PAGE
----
In the fast-paced world of e-commerce, the needs of our Community change quickly. Offering new products and features, and continuously improving existing ones at a rapid pace has enabled eBay to keep abreast of what our buyers and sellers need.
In the first part of a two-part series, we take a look at how eBay develops its products and features. Judy Kirkpatrick, Vice President, Product Management, and Jamie Iannone, Senior Director, Product Marketing, take us on the journey of a product on eBay—from idea to rollout.
The Ideas Funnel Helps eBay filter and prioritize ideas
“It all starts with an idea that meets a business and Community need,” explains Judy Kirkpatrick, Vice President, Product Management. “Because eBay is a responsible business, we don’t have unlimited resources to implement every idea. We need to make sure that when we spend resources to implement an idea and launch it as a product or feature, the benefits to our members, as well as to eBay’s business, are justified.”
This is where the “ideas funnel” comes in—it’s a concept that’s at the heart of eBay’s product development process—also known as the Product Life Cycle or PLC.
The funnel concept helps eBay evaluate and prioritize ideas on many levels, such as value to the Community, importance to eBay’s business, and the cost of implementing. Making these decisions at every stage helps narrow down the number of ideas each quarter that the company has the resources to implement. Depending on complexity, it can take anything from a few weeks to a year for an idea to go from concept to rollout.
Where do ideas come from?
Jamie Iannone, Senior Director, Product Marketing, explains that ideas can come in from a number of sources. He lists a few of these “idea buckets”.
“Some ideas come through what we call ‘strategic analysis’ – our teams are constantly keeping an eye on our Community’s needs, as well as on what’s going on in the larger world of e-commerce. This analysis leads to identifying an idea that we think will work great on our sites.”
Jamie explains that the idea for Best Offer arose after our analysis showed that a lot of buyers wanted the ability to make an offer to the seller for the best price they were willing to pay for an item.”
Another very important source of ideas is the Community itself. “At eBay we never cease to be amazed at how innovative our members are,” explains Jamie. “Many products and features available on the site today had their roots in ideas that came in from eBay members, at events like eBay Live!, through the Voices program, or emails sent by members.”
Ideas can come in from many sources--like strategic analysis
Jamie recalls that a member he met at eBay Live! three years ago talked about his business of buying miscellaneous items from trucks that had been in accidents, for resale on eBay. The member said that one of his biggest difficulties on eBay was finding the right categories that matched his diverse inventory. “This was the inspiration for what eventually launched as the Suggested Categories tool on the Sell Your Item (SYI) form.”
Another source for product ideas is the Visits program. As part of this program eBay’s Product and User Experience teams go to members’ homes or eBay business locations to observe how people use the site in their own environments. Judy recalled, “During a home visit, we saw a member trying to list their car on eBay Motors, and realized how complicated it was, from a member perspective. The findings from this visit made us take a new look at the Motors SYI form, especially the “for sale by owner” section. After we launched the improved format, cars listed by owners have gone up!”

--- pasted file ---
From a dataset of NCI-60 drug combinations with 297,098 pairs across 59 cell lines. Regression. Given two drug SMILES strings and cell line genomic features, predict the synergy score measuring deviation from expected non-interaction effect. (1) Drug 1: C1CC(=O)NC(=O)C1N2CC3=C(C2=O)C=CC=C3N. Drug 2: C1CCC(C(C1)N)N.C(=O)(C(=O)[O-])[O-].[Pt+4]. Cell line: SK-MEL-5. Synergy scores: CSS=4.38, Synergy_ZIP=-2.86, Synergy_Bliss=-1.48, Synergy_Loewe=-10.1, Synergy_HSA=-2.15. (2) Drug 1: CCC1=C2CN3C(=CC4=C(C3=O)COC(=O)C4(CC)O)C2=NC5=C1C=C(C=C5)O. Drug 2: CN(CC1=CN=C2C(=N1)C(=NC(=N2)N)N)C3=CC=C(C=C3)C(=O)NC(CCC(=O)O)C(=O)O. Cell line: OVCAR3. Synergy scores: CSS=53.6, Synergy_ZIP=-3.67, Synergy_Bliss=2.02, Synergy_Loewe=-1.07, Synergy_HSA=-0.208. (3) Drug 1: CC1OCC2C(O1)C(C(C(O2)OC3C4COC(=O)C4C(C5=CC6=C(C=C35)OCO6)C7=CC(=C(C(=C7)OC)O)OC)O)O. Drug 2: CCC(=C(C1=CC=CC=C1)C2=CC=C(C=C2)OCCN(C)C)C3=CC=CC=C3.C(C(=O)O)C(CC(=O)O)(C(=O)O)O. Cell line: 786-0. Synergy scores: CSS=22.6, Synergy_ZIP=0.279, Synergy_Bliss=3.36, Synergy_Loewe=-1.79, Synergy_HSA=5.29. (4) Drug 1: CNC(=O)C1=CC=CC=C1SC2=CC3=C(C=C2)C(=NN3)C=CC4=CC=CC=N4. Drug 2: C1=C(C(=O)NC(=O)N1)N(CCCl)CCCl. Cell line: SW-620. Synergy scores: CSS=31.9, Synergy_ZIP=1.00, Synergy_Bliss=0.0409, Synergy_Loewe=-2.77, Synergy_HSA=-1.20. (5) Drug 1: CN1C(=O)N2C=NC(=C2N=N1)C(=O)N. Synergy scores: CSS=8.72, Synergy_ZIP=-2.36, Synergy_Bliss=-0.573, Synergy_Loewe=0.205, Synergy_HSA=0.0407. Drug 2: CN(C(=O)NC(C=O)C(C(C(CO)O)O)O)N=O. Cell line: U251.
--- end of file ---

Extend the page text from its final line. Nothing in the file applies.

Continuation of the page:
From concept to the Business Requirements Document (BRD)
An idea is subjected to basic scrutiny by asking questions such as “Can this idea fulfill a need across a large section of our Community?” and “Is this idea relevant across most of eBay’s global sites?” Often, the team giving shape to the idea will request conference calls with Voices program members to get their opinion. The journey along the "ideas funnel" has started.
As an idea progresses towards actual implementation, it is described in a series of successive documents. Each of these documents helps specific eBay teams understand the description of the idea from several perspectives, for instance cost, how members will actually use the proposed feature, technology requirements, and more.
VP Product Management
The most basic document in the series is one that outlines the concept at the most general level of detail. It’s called the Business Requirements Document (BRD).
The BRD describes the business relevance of the concept, outlining its benefits, both to the Community and eBay. As Judy puts it, “The BRD tells us ‘Here is the basic business need we’re trying to meet or the problem we’re trying to solve.'”
Judy explains that every quarter, after initial evaluation and prioritization, about 100 ideas are summarized into BRD form. BRDs come into the product planning team from business units all over eBay, such as Marketing, Trust and Safety, Customer Support, and Community.
“Scoping” a BRD
BRDs are turned over to a Product Manager (PM) for the next stage in the Product Life Cycle. The PM’s key responsibility at this stage is to define the scope of the BRD. Judy explains that the scope helps eBay understand the proposed product in more detail—in terms of the actual working of the proposed feature as well as its cost. “The scope gives an idea of how the site would change if we were to build this new product. We also get an idea of its features and how much it would cost to build.”